Striping out unnecessary buses should also improve air quality in some of London’s worst pollution hot spots, and improve traffic flow, hopefully speeding up journeys on those buses that remain. 

A map from the presentation in which TfL explained its plans, showing the reduction in bus numbers on key arteries. Hilariously, notes Darryl Chamberlain, “It no longer produces its own maps, so has had to use one prepared by a bus enthusiast”.

The plans might even free up buses and staff to increase frequencies in outer London where demand hasn’t fallen – though these plans won’t be unveiled until next year and, for reasons I’ll come to below, I’ll believe it when we see it.

2) For many bus users, a lot of these changes will pass almost unnoticed

By my count, I use nine of the affected routes with any regularity – but only three of the changes are things that I’m likely to be at all inconvenienced by. Most of the changes either affect a part of the route I don’t take, or one where there are easy, and pain free alternatives.

This is anecdotal, obviously – perhaps I’m just lucky. But my suspicion is that a lot of these changes will go unnoticed by most passengers. It’s only the sheer number of them happening at once that makes this look like a big deal.

3) The Hopper fare makes this easier...

Once upon a time, if you had to switch buses, you had to pay a second fare. This isn’t true of journeys on the tube or railways – and since bus passengers have, on average, less money than tube passengers, it amounted to a pretty unfair tax on poorer Londoners.

But in January, in what is probably his most notable policy achievement of his two years in office so far, London’s mayor Sadiq Khan changed the rules. Now you can take as many buses as you want within an hour, for a single fare: that means you can switch buses without paying a penalty.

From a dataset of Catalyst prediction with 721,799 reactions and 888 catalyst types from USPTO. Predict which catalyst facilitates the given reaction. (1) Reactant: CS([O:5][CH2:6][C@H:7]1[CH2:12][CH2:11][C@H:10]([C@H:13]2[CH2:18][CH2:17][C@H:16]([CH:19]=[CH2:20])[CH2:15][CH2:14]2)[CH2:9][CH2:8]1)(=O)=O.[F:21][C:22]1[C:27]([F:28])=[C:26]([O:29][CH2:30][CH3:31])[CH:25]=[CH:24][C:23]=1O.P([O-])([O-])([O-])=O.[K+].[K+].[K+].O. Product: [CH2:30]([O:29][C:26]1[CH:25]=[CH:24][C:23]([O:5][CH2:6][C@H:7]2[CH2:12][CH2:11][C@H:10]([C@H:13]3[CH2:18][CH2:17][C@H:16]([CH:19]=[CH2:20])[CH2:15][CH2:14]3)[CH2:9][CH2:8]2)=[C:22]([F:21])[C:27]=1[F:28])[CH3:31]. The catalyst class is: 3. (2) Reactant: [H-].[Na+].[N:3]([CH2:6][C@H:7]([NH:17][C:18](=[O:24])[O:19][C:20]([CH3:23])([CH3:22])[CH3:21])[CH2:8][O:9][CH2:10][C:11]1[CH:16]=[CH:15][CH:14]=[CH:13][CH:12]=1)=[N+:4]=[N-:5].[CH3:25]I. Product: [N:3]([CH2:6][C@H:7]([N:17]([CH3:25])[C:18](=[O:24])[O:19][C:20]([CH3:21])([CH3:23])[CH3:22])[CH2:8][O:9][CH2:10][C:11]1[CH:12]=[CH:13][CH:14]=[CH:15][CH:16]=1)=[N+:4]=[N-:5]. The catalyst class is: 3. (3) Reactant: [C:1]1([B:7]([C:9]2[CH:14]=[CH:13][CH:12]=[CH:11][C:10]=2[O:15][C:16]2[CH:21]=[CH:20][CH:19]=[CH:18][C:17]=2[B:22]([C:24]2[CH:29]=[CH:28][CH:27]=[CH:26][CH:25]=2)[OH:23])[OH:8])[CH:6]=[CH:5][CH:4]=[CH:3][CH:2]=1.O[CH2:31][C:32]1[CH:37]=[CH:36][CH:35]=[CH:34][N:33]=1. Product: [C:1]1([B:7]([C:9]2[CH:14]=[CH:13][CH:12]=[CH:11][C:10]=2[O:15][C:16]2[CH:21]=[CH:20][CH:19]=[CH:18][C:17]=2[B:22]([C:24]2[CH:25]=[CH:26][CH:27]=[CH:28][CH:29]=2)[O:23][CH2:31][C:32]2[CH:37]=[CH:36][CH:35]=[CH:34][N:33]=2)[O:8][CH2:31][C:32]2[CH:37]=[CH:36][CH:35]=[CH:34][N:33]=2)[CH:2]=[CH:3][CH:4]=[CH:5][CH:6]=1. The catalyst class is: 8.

That will have made it easier for TfL to cut routes back: replacing a direct bus journey with one that requires a change no longer means imposing a financial penalty on passengers.


4) ...but not that easy

That’s about where the good news stops, though – because there are reasons other than cost why people prefer direct bus routes. Needing to change buses will be difficult for anyone with any form of mobility impairment, for example. Even for those of us lucky enough not to fall into that category, it’ll be annoying: it’s just easier to stay in one seat for 40 minutes than to get turfed off and have to fight for a new one halfway through.

More than that, from the passengers’ point of view, excess capacity feels quite good a lot of the time: it means your bus may well be nice and empty. Reducing the number of buses along those key corridors will also make those that remain more crowded.

5) The motive is almost certainly financial

Another of Sadiq Khan’s big policy promises was to freeze fares. He made this promise at a time when central government is massively reducing the financial support it gives TfL (the work, Chamberlain notes, of Evening Standard editor George Osborne, back when he was chancellor). And the Hopper fare, while a great idea in many ways, means a further reduction in income.

So: TfL is scrambling for cash: this is why I remain cynical about those new outer London bus routes. I would be amazed if money wasn’t a motivation here, not least because...

6) TfL thinks no one will notice

Any attempt to reduce tube frequencies, let alone close a station, would result in uproar. Hashtag campaigners! Angry people pointing at things in local newspapers! Damning reports on the front of the Evening Standard from the bloke who made it happen!

Buses, though? Their routes change, slightly, all the time. And do you really notice whether your local route comes every 10 minutes or every 12? That’s not to mention the fact that bus passengers, as previously noted, tend to be poorer – and so, less vocal – than tube passengers.

So cuts, and the savings they bring, are much easier to sneak through. TfL probably would have gotten away with it, too, if it hadn’t been for those meddling bloggers.

Although...

7) Scrapping the C2 might be a mistake

The C2 runs from Parliament Hill, through Kentish Town and Camden to Oxford Circus. In other words, it links north London, where a lot of journalists live, to the offices of the BBC and Buzzfeed.

As occasional New Statesman writer James Ball notes, this is probably not the easiest route to quietly shelve.

8) None of this is set in stone

The consultation doesn’t even begin until next month and then will run for six weeks – so all these plans may yet be forgotten. We shall see.

Anyway – here’s Darryl Chamberlain’s original scoop, and here’s some detailed analysis on Diamond Geezer. Please support your local bloggers by reading them.

Jonn Elledge is the editor of CityMetric. He is on Twitter as @jonnelledge and on Facebook as JonnElledgeWrites.